In Westchester County, a suburb just north of New York City, national events hold a larger significance for local politics than they had previously ahead of this year’s statewide elections, reflecting a national trend that has shaped the county’s politics in the Trump era.
Voters will head to the polls in November to select a raft of state and local officials, including their governor, attorney general, and state legislators. This year, however, like most local elections since the 2016 campaign, these will be a referendum on President Donald Trump as much as the candidates themselves.
Westchester, like similar areas across the country, exemplifies a Trump-era shift from occasional suburban support for Republican candidates to overwhelming victory for Democratic ones. However, Westchester represents this trend to a notably exaggerated extent.
Democrats had already enjoyed a two-to-one voter registration advantage in Westchester, but during previous election cycles, Republican candidates like former two-term county executive Rob Astorino won elected office, in part due to voter apathy during off-year elections that previously failed to excite liberal voters. This is no longer the case as Democrats mobilize in opposition to national political developments driven by the Trump White House and a Republican-controlled congress.
“The positive result is that [Trump’s victory] has gotten people motivated and involved in politics, especially local politics,” said Donny Khan, media relations liaison at Indivisible Westchester.
Indivisible is a national network of activist groups that have cropped up in the wake of Trump’s victory in 2016. Focused on electing progressive candidates, it organizes political meetings that connect candidates with voters, and supports them online and on the campaign trail. Khan said that there are close to 5,000 people on the Westchester chapter’s closed Facebook page.
“I think for us the big one was the County Executive race with Rob Astorino,” said Khan, referring to the two-term Republican incumbent toppled by Democrat George Latimer in the 2017 county executive race. Close observers of Westchester politics credit Indivisible with at least boosting Latimer’s bid.
That race was a bitter political fight that pitted a popular Republican incumbent against a popular Democratic challenger. The two camps traded allegations that included womanizing and tax delinquency ahead of the election, but in the end the charge that Astorino was close to Trump ended up being most decisive. During the race, Democrats linked Astorino to the president’s stance on guns and the environment, among other hot button issues.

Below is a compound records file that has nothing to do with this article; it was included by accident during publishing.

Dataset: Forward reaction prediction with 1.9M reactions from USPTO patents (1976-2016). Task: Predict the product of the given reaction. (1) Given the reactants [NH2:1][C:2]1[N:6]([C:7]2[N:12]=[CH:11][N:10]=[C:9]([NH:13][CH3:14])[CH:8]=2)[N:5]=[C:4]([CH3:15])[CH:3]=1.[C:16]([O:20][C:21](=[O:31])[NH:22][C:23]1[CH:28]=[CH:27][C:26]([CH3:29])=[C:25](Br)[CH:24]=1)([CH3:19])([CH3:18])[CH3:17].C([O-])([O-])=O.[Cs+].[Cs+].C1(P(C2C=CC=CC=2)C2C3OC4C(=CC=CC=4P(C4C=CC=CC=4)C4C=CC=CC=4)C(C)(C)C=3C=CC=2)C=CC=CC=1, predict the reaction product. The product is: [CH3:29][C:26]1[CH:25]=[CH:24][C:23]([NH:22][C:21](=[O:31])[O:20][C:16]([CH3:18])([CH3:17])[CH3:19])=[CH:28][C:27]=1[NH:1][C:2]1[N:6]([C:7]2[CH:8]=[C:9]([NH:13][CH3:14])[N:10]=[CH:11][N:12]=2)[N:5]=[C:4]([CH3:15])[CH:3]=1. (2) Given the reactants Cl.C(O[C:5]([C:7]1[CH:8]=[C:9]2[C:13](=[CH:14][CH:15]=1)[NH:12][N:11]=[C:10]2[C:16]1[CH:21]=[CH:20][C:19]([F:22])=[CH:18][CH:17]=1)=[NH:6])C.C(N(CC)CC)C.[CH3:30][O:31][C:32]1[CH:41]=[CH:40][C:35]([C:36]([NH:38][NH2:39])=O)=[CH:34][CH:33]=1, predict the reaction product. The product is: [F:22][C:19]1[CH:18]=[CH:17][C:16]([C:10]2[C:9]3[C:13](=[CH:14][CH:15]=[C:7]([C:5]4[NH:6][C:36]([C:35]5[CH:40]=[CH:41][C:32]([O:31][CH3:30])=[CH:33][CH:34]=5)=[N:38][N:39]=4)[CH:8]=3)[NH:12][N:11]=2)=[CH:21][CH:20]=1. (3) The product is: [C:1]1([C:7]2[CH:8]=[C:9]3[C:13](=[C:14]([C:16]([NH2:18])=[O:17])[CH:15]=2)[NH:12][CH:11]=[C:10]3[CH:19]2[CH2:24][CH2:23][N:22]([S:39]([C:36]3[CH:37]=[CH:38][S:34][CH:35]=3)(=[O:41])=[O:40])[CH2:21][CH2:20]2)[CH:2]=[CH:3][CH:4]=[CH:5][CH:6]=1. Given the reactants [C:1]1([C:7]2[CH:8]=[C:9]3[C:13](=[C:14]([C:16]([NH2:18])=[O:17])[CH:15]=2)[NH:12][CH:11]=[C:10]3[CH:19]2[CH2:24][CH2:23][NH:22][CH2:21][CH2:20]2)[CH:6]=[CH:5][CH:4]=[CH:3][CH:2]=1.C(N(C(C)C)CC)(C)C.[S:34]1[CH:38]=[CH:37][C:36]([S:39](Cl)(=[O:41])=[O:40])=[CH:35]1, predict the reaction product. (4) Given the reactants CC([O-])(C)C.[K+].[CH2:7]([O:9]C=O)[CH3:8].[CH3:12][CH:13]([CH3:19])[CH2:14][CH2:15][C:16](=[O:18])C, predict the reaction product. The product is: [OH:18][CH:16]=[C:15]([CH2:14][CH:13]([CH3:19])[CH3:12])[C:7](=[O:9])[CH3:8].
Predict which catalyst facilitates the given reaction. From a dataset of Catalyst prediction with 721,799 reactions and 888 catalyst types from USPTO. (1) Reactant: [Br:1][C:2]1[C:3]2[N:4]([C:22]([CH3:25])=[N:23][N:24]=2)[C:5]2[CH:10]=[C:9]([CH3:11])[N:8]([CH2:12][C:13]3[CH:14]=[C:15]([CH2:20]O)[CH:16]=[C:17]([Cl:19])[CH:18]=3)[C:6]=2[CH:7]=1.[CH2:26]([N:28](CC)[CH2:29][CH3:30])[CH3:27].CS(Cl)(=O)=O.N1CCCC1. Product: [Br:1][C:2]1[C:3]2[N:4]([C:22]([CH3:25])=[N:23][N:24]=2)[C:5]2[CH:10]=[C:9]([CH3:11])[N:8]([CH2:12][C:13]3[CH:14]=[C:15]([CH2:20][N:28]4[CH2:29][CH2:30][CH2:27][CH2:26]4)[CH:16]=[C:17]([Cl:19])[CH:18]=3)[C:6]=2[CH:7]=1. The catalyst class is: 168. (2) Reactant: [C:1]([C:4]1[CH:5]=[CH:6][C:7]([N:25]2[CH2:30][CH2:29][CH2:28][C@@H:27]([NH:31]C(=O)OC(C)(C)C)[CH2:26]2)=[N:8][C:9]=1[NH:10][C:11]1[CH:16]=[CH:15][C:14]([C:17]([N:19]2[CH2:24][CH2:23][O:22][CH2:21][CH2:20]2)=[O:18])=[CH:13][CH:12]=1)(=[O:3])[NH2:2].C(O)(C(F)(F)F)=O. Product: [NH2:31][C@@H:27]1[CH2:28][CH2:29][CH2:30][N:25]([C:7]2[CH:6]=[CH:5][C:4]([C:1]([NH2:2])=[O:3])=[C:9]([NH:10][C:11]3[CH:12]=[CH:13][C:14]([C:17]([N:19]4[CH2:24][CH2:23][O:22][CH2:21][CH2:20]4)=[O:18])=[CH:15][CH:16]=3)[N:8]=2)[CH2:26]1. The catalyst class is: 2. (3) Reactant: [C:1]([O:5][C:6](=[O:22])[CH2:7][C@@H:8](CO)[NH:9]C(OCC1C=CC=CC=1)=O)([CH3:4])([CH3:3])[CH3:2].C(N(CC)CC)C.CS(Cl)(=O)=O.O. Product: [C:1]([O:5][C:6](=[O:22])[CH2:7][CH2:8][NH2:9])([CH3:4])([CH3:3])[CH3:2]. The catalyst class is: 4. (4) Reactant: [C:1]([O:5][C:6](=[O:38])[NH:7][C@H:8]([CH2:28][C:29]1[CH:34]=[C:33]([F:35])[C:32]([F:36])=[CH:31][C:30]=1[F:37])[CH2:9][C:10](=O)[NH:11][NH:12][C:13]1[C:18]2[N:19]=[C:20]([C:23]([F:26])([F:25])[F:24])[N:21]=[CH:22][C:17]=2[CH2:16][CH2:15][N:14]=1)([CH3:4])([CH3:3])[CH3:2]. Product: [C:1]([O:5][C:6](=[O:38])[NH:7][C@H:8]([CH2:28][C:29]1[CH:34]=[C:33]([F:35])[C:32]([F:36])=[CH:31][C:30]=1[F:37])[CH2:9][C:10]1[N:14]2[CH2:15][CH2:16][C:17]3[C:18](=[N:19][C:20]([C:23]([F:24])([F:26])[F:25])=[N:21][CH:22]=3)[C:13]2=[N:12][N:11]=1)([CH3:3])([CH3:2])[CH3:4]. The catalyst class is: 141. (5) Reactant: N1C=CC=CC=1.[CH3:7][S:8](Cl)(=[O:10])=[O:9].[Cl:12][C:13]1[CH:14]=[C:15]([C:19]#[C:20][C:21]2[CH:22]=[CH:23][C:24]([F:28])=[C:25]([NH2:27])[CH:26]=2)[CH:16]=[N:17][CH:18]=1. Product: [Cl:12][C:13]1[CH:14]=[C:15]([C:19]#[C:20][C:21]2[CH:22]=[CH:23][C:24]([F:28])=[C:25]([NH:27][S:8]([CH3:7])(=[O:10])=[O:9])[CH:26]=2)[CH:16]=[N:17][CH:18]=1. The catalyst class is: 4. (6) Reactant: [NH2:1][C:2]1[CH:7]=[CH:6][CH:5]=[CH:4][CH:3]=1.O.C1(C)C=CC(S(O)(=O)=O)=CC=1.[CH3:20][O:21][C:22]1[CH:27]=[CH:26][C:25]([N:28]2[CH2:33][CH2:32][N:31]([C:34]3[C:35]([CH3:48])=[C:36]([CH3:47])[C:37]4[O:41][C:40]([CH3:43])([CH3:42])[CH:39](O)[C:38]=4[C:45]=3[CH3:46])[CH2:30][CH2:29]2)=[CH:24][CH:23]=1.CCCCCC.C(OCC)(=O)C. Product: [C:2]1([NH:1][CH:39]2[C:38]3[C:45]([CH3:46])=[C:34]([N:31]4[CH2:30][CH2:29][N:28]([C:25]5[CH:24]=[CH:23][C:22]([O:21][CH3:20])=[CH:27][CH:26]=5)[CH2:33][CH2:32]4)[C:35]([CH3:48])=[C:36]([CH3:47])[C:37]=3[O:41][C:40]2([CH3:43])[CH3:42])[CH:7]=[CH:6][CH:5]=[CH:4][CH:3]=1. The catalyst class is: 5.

Jeanne Zaino, a professor of political science at Iona College in New Rochelle, NY, said her research showed that four in ten voters cast their ballots with Trump in mind in 2017. She said that most people would have expected Astorino to win, considering the campaign promises that he fulfilled and the allegations that dogged his opponent.
This trend also played out earlier this year leading up to April’s special election to fill the state senate seat Latimer vacated when he beat Astorino. As during the previous year’s county executive race, national political dynamics favored the Democratic candidate that time. Former state assemblywoman Democrat Shelley Mayer won against Republican and former Rye city mayor Julie Killian.
“We didn’t get enough of our voters out,” said Killian, a two-time state senate candidate and current candidate for New York lieutenant governor, referring to her special election defeat in 2018.
Killian said that whereas Republicans used to turn out to vote in larger numbers during off-year elections, candidates could no longer count on that trend. This has created an opportunity for Westchester Democrats, who have capitalized on Trump’s unpopularity in the county.
The extent to which this dynamic played out in Westchester was evident on campaign signs and in television ads during both races. Mayer and Latimer both labeled themselves Democrats on lawn signs, and Mayer released a commercial that featured Latimer, the former occupant of the seat, condemning “Trump extremists.”
Zaino also cautions that although Democratic candidates have received a slight boost due to Trump’s unpopularity in Westchester, the precise effect remains unclear and requires further research. She does, however, believe that Westchester is an exaggerated example of the national trend of suburban women objecting to Trump’s policies and character.
Reports in the national media have focused extensively on affluent suburban pockets that have turned against the Republican party. The same cycle that Latimer won election, Democrats trounced Republicans in state and local races in Virginia and won control of the Washington State Senate. Control of the U.S. House of Representatives, similarly, could hinge on the political changes in these areas.
Are these changes part of the new normal? Zaino is skeptical.
“I think this is particular to the president and the administration,” she said.